The guidance set forth in the release applies only to liability under the Securities Exchange Act of 1934 (Exchange Act) for false or misleading statements. Public companies should be mindful of other potential securities law implications of statements on company Web sites, including the proxy solicitation rules, the prohibition on general solicitation for companies engaged in a Regulation D offering, and disclosure restrictions on companies planning or engaged in a registered offering.
Disclosure Controls and Procedures
Now that the SEC is permitting companies to satisfy certain Exchange Act obligations through Web site postings, the release clarifies that the company’s certifications regarding disclosure controls and procedures will apply to any postings made to satisfy Exchange Act filing requirements. Although disclosure controls and procedures do not apply to the Web site generally, Web site postings made in response to Exchange Act obligations should meet the same high standards as other Exchange Act filings. For companies with disclosure committees in place, the committee’s role could be expanded to include such Web site postings. Failure to post the information that would have otherwise been required to be filed under the Exchange Act would make the company's Exchange Act reports incomplete. Format of Posted Information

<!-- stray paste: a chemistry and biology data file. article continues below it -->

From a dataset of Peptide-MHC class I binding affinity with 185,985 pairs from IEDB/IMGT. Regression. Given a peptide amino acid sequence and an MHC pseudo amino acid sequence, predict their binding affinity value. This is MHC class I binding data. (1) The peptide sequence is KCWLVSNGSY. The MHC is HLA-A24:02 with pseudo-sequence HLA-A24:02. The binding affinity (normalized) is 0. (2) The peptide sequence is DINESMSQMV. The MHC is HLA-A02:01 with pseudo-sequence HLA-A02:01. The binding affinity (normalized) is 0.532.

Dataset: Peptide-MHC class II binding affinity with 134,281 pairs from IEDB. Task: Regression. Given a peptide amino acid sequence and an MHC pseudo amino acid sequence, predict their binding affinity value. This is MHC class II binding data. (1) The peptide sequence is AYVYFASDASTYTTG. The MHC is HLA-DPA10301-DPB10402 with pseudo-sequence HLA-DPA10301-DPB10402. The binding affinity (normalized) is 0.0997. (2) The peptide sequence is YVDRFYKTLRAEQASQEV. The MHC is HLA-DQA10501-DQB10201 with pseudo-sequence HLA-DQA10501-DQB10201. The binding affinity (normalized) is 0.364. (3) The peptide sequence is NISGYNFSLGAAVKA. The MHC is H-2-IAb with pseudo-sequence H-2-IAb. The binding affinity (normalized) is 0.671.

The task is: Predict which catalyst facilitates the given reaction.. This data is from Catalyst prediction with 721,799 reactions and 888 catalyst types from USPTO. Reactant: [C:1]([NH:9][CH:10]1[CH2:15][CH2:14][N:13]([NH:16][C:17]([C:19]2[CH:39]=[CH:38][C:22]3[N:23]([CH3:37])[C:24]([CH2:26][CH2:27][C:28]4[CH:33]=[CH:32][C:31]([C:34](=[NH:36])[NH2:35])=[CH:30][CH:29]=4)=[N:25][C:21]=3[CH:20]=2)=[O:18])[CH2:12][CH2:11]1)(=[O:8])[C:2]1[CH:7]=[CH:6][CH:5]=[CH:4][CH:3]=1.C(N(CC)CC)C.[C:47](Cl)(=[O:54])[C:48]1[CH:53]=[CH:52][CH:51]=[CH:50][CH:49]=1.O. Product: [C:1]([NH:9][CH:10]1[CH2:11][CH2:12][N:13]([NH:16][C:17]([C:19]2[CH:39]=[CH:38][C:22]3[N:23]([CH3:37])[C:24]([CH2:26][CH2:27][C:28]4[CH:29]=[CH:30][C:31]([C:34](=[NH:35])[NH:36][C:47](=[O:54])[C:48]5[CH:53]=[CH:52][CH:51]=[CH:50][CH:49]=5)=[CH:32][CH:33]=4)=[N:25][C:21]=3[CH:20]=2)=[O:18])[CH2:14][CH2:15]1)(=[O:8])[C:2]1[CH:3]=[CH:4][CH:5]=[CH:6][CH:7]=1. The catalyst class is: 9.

Information on a Web site does not need to be in printer-friendly format, unless it is specifically required by another rule.
Best Practices for Reporting Companies to Take Advantage of the New Interpretation
Promote your Web site. Include it in all press releases and periodic reports, and refer to it at other appropriate times. State that your company routinely posts material information on its Web site, and do so. Consider using “push” technology or e-mail alerts.
Update your Web site. Establish systems to ensure all press releases and other important information are posted on your company’s Web site in a timely manner and are dated.
Label information. Label summaries, explain hyperlinks and date historical information.
Establish cross-media systems. Marketing, compliance and technical personnel will need to work together to meet the multi-faceted requirements of a successful Web site. Consider implementing controls related to creating (or editing) Exchange Act-required material and controlling statements made on the company’s Web site or blogs that could be attributed to your company.
Consider your Web site design. Ensure that an investor relations section of the Web site is available directly from the home page and includes your press releases. Historical information should be routinely archived so that new, material information is easily accessible.